Since last April anybody arrested can have their DNA details held, even if they are not subsequently charged or if they are acquitted after a trial. National Black Police Association spokesman Mr Jarrett says this change has inevitably led to more black men's DNA ending up on the database. He says his time as a custody officer proved to him that black men were more likely to be arrested, as black people had been brought in for "really minor things". "We know from the stop and search figures that black people are disproportionally more likely to be stopped and to come into the custody area than white people. That is a worry in itself because if that is replicated throughout the country DNA samples could be taken from somebody like that and they're not then charged with any offence," Mr Jarrett said.

Black-led human rights group the 1990 Trust said the reason that more black men seemed to be ending up on the DNA database harked back to an "age-old concern". "Once again it's not an argument about the law - because the law is the law. It's about how the law is used," said 1990 Trust spokesman David Weaver. "I think there is a case for the law reverting to what it was before. If you're not convicted your DNA should be destroyed just on the grounds of human rights."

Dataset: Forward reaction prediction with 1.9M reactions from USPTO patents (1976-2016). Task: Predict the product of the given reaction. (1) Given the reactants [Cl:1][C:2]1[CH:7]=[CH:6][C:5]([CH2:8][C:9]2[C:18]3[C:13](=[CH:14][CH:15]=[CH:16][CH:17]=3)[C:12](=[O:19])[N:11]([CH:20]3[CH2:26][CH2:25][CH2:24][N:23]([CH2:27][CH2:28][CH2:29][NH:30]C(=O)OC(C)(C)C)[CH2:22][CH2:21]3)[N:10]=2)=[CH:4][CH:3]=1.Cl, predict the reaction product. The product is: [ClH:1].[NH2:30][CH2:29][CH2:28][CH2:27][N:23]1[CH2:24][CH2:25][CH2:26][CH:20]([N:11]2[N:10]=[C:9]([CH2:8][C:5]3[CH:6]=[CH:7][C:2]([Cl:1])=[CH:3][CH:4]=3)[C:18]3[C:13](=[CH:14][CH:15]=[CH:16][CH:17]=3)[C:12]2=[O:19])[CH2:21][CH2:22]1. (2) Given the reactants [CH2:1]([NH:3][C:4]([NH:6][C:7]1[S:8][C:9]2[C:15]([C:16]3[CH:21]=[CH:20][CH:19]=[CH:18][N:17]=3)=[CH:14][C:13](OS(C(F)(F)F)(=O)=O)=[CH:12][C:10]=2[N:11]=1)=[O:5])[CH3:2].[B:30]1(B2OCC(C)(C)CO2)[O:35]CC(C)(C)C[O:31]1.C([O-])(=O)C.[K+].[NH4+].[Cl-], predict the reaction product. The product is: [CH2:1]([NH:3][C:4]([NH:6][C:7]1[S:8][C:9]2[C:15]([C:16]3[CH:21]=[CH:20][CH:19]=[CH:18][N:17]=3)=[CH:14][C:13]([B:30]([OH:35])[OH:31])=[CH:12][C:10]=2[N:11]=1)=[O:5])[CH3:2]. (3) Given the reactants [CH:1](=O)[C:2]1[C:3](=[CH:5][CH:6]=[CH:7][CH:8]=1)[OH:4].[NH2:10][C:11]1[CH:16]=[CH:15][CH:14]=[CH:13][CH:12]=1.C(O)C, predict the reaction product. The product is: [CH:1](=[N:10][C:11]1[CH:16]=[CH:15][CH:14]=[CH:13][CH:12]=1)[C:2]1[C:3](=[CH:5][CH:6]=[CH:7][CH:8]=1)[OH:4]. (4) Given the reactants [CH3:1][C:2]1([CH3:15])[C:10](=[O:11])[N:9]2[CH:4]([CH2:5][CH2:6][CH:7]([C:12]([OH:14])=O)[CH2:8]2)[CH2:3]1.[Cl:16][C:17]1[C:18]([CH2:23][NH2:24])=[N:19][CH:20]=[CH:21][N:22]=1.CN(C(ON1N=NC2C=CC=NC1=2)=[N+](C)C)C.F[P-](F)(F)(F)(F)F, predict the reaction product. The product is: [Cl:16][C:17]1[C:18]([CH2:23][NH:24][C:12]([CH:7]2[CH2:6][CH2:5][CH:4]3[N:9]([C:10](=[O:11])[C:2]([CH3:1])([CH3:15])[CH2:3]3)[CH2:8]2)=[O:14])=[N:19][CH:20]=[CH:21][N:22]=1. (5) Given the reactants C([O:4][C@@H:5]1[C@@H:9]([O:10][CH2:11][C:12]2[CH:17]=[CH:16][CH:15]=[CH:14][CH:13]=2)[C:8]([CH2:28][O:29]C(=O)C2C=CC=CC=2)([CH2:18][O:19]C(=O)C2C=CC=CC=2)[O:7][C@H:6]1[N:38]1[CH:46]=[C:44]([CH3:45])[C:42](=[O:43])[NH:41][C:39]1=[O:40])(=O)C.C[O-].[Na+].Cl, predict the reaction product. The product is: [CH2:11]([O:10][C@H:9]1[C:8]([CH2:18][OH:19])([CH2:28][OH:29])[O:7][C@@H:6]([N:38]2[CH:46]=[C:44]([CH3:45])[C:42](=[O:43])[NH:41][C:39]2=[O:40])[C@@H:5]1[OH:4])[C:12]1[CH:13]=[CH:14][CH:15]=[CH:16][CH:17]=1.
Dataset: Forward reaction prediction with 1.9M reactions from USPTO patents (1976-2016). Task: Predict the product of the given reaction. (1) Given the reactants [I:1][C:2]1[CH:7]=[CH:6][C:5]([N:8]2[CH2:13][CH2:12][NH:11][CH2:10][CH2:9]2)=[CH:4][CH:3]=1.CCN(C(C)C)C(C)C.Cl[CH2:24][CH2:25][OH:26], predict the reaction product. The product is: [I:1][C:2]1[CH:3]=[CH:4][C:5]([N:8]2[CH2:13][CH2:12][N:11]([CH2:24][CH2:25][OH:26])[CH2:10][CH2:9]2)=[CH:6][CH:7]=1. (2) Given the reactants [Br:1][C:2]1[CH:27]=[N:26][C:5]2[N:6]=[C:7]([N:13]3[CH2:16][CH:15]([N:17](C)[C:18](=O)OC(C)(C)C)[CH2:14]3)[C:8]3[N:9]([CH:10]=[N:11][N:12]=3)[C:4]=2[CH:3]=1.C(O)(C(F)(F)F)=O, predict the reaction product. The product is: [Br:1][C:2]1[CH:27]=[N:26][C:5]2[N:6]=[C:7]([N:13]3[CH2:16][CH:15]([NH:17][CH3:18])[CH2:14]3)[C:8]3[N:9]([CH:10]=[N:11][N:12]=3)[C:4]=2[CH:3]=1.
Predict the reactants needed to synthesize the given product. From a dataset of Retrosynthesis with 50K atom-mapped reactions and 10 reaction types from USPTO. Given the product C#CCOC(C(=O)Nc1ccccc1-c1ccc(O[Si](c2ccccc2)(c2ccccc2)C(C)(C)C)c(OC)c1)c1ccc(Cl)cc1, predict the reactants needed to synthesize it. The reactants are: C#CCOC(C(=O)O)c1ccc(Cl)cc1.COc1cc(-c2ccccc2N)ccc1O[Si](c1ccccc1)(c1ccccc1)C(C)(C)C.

The current situation left in the minds of black communities the suspicion that they were being targeted, Mr Weaver added.

Juveniles' DNA recording

"None of 24,000 were charged with an offence or cautioned". The government has defended storing the DNA profiles of about 24,000 children and young people aged 10 to 18. The youngsters' details are held on the UK database, despite them never having been cautioned, charged or convicted of an offence, a Conservative MP found.

Grant Shapps obtained the figures in his campaign to have the DNA profile of a wrongly arrested teenager erased. He fears a huge juvenile database - though not illegal - is being created by "stealth" and the "back door". The Home Office said no-one lost out by being on it. Suspects who are arrested over any imprisonable offence can have their DNA held even if they are acquitted. "If the government wants to build a DNA database of the entire population, starting with kids - bring forward proposals, pass it through parliament and have a debate."

He is to launch a campaign to get the youngsters' details erased from records.

The Home Office figures came to light when he was campaigning to have the details of 14-year-old Jack Saywood, who was the victim of mistaken identity, deleted. After protests, the local chief constable agreed to remove his details. Jack's mother, Frances, said she was delighted, adding: "I think my son would have had this record for the rest of his life."

But Home Office minister Andy Burnham said no-one lost out through being on the database. "It is not a criminal record to which public authorities and others have access.